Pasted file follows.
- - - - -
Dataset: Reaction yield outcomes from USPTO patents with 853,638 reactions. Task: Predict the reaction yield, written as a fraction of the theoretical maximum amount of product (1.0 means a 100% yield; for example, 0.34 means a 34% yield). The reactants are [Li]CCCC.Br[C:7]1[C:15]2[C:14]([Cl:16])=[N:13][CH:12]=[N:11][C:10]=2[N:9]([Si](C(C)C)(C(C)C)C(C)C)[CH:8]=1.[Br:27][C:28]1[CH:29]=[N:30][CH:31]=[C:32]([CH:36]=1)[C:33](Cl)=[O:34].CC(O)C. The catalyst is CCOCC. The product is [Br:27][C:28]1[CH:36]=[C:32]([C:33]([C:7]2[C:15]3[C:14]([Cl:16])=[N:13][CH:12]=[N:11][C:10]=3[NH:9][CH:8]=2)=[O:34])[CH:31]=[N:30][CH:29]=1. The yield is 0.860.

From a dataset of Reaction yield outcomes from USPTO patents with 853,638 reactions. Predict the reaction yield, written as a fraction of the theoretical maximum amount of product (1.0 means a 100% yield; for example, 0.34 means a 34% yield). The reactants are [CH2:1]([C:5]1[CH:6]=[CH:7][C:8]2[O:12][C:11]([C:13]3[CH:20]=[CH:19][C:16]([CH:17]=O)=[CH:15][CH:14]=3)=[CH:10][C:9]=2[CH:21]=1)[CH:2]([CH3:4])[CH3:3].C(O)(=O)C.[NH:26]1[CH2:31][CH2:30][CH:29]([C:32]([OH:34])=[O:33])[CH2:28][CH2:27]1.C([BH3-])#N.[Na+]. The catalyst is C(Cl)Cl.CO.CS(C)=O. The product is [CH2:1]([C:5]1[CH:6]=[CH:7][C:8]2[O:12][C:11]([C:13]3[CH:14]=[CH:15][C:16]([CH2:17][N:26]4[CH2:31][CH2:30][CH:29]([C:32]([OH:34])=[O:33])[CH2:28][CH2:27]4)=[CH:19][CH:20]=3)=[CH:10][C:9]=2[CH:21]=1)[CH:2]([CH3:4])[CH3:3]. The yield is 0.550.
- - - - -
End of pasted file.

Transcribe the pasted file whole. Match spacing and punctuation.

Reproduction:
Dataset: Reaction yield outcomes from USPTO patents with 853,638 reactions. Task: Predict the reaction yield, written as a fraction of the theoretical maximum amount of product (1.0 means a 100% yield; for example, 0.34 means a 34% yield). The reactants are [Li]CCCC.Br[C:7]1[C:15]2[C:14]([Cl:16])=[N:13][CH:12]=[N:11][C:10]=2[N:9]([Si](C(C)C)(C(C)C)C(C)C)[CH:8]=1.[Br:27][C:28]1[CH:29]=[N:30][CH:31]=[C:32]([CH:36]=1)[C:33](Cl)=[O:34].CC(O)C. The catalyst is CCOCC. The product is [Br:27][C:28]1[CH:36]=[C:32]([C:33]([C:7]2[C:15]3[C:14]([Cl:16])=[N:13][CH:12]=[N:11][C:10]=3[NH:9][CH:8]=2)=[O:34])[CH:31]=[N:30][CH:29]=1. The yield is 0.860.

From a dataset of Reaction yield outcomes from USPTO patents with 853,638 reactions. Predict the reaction yield, written as a fraction of the theoretical maximum amount of product (1.0 means a 100% yield; for example, 0.34 means a 34% yield). The reactants are [CH2:1]([C:5]1[CH:6]=[CH:7][C:8]2[O:12][C:11]([C:13]3[CH:20]=[CH:19][C:16]([CH:17]=O)=[CH:15][CH:14]=3)=[CH:10][C:9]=2[CH:21]=1)[CH:2]([CH3:4])[CH3:3].C(O)(=O)C.[NH:26]1[CH2:31][CH2:30][CH:29]([C:32]([OH:34])=[O:33])[CH2:28][CH2:27]1.C([BH3-])#N.[Na+]. The catalyst is C(Cl)Cl.CO.CS(C)=O. The product is [CH2:1]([C:5]1[CH:6]=[CH:7][C:8]2[O:12][C:11]([C:13]3[CH:14]=[CH:15][C:16]([CH2:17][N:26]4[CH2:31][CH2:30][CH:29]([C:32]([OH:34])=[O:33])[CH2:28][CH2:27]4)=[CH:19][CH:20]=3)=[CH:10][C:9]=2[CH:21]=1)[CH:2]([CH3:4])[CH3:3]. The yield is 0.550.